Mapping: DefaultPageMap
Map Field: BottomMiddle
Ad Slot: PW1_RON_Top_Billboard
Size Mappings: top_billboard_970x250

Symptoms of Nasal Adenocarcinoma in Dogs

Source: PetWave, Updated on July 16, 2015
Nasal Adenocarcinoma

Effects of Nose Cancer

The symptoms of canine adenocarcinoma will vary depending upon which glandular tissue is affected, the severity and extent of infiltration and metastasis and the dog’s overall systemic health - especially the functional strength of its immune system. Nasal adenocarcinoma tends to show a fairly consistent constellation of clinical signs.

Symptoms of Nasal Adenocarcinoma

Nasal adenocarcinoma usually involves the slow, progressive, local invasion of the lining of the nasal cavities by neoplastic glandular cells. Typically, one nasal cavity is affected first, and then the other becomes involved. Symptoms may include:

  • Nasal discharge – unilateral and/or bilateral (coming from only one or from both nostrils); +/- mucus and/or pus (mucopurulent nasal discharge); +/- fresh blood (hemorrhagic nasal discharge); +/- thin, watery (serous) nasal discharge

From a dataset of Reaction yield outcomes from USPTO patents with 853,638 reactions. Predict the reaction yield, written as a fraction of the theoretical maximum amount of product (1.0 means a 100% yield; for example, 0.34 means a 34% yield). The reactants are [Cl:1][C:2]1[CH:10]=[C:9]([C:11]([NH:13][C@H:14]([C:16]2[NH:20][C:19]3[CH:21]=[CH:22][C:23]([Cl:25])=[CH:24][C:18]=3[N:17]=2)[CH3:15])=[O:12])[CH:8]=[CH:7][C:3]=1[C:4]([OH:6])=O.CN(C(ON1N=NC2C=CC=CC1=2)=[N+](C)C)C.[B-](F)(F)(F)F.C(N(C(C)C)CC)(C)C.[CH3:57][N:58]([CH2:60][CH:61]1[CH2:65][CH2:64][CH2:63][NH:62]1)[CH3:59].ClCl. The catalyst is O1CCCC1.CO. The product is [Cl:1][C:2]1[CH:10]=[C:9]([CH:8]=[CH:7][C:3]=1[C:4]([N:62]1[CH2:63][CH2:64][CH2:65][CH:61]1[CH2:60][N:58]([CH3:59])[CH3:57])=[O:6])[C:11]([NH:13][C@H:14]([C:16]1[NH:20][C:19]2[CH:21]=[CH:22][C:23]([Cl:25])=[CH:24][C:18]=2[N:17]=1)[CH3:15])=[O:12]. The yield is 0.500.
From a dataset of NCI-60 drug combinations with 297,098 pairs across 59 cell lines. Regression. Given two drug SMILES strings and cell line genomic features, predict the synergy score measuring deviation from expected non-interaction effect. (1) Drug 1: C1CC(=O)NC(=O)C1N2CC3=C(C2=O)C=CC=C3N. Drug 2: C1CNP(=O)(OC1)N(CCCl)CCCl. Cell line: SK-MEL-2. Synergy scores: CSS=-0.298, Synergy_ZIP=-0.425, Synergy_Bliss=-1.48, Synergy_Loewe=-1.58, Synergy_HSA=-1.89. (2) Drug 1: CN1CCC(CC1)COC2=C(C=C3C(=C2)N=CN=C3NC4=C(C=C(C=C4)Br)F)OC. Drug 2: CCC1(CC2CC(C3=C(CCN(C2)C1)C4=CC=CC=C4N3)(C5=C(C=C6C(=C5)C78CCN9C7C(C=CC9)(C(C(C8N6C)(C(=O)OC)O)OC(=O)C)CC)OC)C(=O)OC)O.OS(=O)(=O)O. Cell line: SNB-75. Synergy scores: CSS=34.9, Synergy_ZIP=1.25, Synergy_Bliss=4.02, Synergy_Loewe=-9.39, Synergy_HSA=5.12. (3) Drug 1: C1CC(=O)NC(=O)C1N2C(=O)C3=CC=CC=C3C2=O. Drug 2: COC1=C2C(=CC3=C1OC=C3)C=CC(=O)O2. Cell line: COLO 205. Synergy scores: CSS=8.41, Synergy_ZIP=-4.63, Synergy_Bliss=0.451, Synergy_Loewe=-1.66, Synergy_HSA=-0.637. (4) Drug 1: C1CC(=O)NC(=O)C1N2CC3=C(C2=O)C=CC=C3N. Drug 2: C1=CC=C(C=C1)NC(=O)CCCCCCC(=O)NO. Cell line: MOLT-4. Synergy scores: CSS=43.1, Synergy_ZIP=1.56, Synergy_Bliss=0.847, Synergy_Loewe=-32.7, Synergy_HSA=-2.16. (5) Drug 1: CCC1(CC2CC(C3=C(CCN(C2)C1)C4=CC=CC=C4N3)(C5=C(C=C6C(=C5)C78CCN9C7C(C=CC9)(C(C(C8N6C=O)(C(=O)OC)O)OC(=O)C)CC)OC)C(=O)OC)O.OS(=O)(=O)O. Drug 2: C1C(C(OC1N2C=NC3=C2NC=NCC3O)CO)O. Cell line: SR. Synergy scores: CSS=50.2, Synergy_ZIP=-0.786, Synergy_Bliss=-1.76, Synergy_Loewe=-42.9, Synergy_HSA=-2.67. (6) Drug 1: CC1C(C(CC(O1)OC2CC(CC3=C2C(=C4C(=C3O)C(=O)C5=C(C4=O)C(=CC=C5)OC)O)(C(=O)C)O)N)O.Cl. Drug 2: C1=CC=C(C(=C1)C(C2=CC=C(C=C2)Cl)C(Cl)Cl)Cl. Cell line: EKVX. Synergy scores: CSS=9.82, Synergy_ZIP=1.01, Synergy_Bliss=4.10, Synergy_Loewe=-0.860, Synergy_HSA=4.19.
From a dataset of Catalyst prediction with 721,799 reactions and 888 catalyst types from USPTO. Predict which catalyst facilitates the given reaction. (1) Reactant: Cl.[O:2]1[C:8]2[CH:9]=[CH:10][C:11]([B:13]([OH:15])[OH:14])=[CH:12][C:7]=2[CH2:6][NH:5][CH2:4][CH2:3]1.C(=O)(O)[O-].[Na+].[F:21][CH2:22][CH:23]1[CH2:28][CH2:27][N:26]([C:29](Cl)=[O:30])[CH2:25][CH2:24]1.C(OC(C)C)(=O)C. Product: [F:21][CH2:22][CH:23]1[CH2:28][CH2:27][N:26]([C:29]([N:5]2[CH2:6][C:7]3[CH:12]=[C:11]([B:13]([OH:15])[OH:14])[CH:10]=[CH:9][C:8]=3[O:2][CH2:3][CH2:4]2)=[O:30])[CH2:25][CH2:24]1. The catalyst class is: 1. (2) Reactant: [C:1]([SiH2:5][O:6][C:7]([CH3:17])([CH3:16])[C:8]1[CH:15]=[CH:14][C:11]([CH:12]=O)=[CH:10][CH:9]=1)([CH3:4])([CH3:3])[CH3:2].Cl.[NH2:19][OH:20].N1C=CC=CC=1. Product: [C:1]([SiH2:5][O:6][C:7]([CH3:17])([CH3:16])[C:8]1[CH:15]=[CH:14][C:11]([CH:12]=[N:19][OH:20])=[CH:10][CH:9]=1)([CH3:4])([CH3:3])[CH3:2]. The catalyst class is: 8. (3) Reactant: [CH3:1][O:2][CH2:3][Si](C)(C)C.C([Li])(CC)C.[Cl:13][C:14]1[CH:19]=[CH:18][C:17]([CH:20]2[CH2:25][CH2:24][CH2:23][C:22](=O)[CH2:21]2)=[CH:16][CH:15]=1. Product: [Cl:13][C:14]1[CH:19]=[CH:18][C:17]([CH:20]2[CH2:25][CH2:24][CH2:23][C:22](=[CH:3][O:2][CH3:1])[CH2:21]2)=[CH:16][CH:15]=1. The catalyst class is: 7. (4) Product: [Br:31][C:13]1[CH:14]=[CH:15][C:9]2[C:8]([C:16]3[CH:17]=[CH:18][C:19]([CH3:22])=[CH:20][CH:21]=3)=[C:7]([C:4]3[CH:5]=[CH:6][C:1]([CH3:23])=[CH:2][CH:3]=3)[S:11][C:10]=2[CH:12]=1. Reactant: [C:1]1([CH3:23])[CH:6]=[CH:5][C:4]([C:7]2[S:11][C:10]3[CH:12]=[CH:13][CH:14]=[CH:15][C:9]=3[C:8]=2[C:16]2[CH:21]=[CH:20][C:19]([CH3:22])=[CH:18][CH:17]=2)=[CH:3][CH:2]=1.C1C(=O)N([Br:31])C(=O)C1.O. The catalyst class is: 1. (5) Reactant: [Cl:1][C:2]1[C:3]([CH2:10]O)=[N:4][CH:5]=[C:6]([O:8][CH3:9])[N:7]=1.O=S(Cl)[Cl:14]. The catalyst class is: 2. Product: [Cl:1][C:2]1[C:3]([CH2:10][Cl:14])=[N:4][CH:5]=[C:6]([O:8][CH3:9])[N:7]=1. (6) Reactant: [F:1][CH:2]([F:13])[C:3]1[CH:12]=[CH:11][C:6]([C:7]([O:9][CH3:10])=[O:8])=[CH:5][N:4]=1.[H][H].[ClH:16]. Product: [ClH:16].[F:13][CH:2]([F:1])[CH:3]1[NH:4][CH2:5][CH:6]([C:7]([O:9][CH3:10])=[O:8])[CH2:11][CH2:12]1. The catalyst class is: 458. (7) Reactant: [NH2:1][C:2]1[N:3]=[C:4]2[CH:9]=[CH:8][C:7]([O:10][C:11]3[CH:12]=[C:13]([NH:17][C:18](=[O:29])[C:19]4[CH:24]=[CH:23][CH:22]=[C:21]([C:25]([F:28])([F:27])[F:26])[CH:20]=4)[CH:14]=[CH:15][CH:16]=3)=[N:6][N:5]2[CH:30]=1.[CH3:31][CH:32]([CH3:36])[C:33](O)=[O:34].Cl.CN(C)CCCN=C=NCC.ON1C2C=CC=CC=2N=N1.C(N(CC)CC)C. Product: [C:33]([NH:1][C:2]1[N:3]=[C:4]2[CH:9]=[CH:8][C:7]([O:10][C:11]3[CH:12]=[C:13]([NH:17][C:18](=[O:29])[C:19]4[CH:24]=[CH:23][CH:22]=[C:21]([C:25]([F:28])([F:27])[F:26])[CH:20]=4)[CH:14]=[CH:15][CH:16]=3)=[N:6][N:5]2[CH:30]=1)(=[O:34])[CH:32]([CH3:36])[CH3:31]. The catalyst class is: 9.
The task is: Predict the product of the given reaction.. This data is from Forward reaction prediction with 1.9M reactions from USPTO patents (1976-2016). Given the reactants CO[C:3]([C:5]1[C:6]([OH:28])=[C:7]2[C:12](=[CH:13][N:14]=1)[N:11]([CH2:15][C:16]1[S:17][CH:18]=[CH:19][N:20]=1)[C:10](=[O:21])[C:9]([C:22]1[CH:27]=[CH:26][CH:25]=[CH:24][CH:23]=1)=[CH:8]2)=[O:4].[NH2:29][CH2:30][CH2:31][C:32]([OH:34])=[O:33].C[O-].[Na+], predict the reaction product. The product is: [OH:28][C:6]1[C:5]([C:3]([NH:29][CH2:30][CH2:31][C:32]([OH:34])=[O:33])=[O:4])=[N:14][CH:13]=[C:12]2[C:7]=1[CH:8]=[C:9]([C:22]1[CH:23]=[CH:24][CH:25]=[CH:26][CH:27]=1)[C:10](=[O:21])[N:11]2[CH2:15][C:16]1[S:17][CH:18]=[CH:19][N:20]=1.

• Nose bleeds (epistaxis) – intermittent and progressive; unilateral and/or bilateral (coming from one or both nostrils)
  • Excessive tearing (abnormal overflow of tears; epiphora)
  • Malpositioned eyes (abnormal protrusion or bulging of the eyes; exopthalmos)
  • Sneezing and/or reverse sneezing
  • Bad breath (halitosis)
  • Lack of appetite (inappetance; anorexia)
  • Seizures (with metastasis to brain tissue)
  • Facial deformities (space-occupying masses; bony changes)
  • Deformation of the hard palate
  • Deformation of the upper jaw (maxilla)
  • Pain (especially on nasal sinus examination or when the mouth is opened)
  • Blocked nasal passages (obstructed nostrils/nares)
  • Difficulty breathing (dyspnea) through one or both nostrils (physical airflow obstruction)
  • Enlarged lymph nodes (especially mandibular lymph nodes)

Dogs at Increased Risk

Mid-sized to large breed dogs appear to have an increased risk of developing nasal adenocarcinoma, and there also may be a slightly increased risk in males, although the reasons for these reported predispositions are not well-understood. As with many types of cancer, older animals are more commonly affected.

Mapping: DefaultPageMap
Map Field: TopRight
Ad Slot: PW1_RON_Top_Right
Size Mappings: Top_Right

Disorders Similar to Nasal Adenocarcinoma

Mapping: DefaultPageMap
Map Field: BottomRight
Ad Slot: PW1_RON_Btm_Right
Size Mappings: Btm_Right
Mapping: DefaultPageMap
Map Field: BottomLeft
Ad Slot: PW1_RON_Btm_Left_300x250
Size Mappings:

Dog Health Center

Lead Poisoning

Dogs can be poisoned when they ingest lead – especially if they have repeated exposure to the substance. Lead is found in a number of places and in a number of different things

Learn more about: Lead Poisoning